Both companies were under my radar when they were some 30% to 45% lower than current price. That means I loss about 50% to 90% gains.
I was alerted to straco when it is trading at 28 cents, I owned UMS at 37.5 cents but sold early at 44 cents.
It is perhaps important to review why I give them a miss and learn some lessons.
It was a s-chip, I have doubts about its numbers, especially when another blogger highlight the low depreciation of bio assets. The yield then was rather weak, even when I project a 50% growth in dividend. But dividends more than double in 2 years. Now we know quite a bit of its cash is real, and its operations is real. ( anyone can visit shanghai)
My mistake: I used trailing dividends. More focus should be spent on its FCF generating capability, and the fact that it is growing. Too bad it is a s-chip.
Not a s-chip, with dividend at more than 10% when I bought it. Aware of its FCF strength and the cyclical sector it is in, also aware of its heavy reliance on AMAT for profits. But believe I got it with good MOS.
Why did I sell? Because the owners Andy and company is selling a significant stake in the company, and it is the second time that do it in a year. The first selling is what spark the low price which allow me to collect on the cheap. I still hang on to my shares when the news broke, then shortly they announced Andy's wife will ceased to be a director and reassigned a consultant role instead. This movement does not make sense to me as how effective can a insider be a consultant or is already not a consultant? So I finally decide to bail out.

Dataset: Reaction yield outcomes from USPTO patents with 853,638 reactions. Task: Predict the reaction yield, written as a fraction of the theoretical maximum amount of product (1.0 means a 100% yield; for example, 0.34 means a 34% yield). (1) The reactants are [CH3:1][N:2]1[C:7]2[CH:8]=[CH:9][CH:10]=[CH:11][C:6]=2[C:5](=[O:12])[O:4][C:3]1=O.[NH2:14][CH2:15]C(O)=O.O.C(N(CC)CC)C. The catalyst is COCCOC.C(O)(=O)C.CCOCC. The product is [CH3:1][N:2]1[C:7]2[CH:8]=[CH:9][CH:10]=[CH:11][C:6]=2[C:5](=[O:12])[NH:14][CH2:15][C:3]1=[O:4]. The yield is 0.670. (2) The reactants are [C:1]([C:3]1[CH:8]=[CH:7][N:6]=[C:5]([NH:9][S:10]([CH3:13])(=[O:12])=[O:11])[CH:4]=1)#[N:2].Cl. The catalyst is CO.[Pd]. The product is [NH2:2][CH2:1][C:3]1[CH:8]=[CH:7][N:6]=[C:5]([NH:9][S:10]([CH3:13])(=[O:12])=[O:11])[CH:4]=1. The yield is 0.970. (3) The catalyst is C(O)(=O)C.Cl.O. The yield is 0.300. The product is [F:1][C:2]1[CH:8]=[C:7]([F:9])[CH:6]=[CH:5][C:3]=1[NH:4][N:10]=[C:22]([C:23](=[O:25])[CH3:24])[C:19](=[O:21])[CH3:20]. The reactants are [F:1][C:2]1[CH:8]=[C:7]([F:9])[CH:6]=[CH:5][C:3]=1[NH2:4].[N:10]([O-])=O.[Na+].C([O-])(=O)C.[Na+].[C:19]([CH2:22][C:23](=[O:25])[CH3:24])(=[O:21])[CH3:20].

Well, on hindsight, it was a wrong call.
I am fine with my decision as money not made is better than money lost. But I think I will really pay more attention to FCF growth, and if sell off is not too frequent or big, such that ownership of management come into question, I should have keep my steel. The FcF growth may or may not result in dividend growth, it will take 1-2 years to find out how friendly is management to shareholder, but there is a good chance of better dividends, especially in both cases, they are both relatively debt free.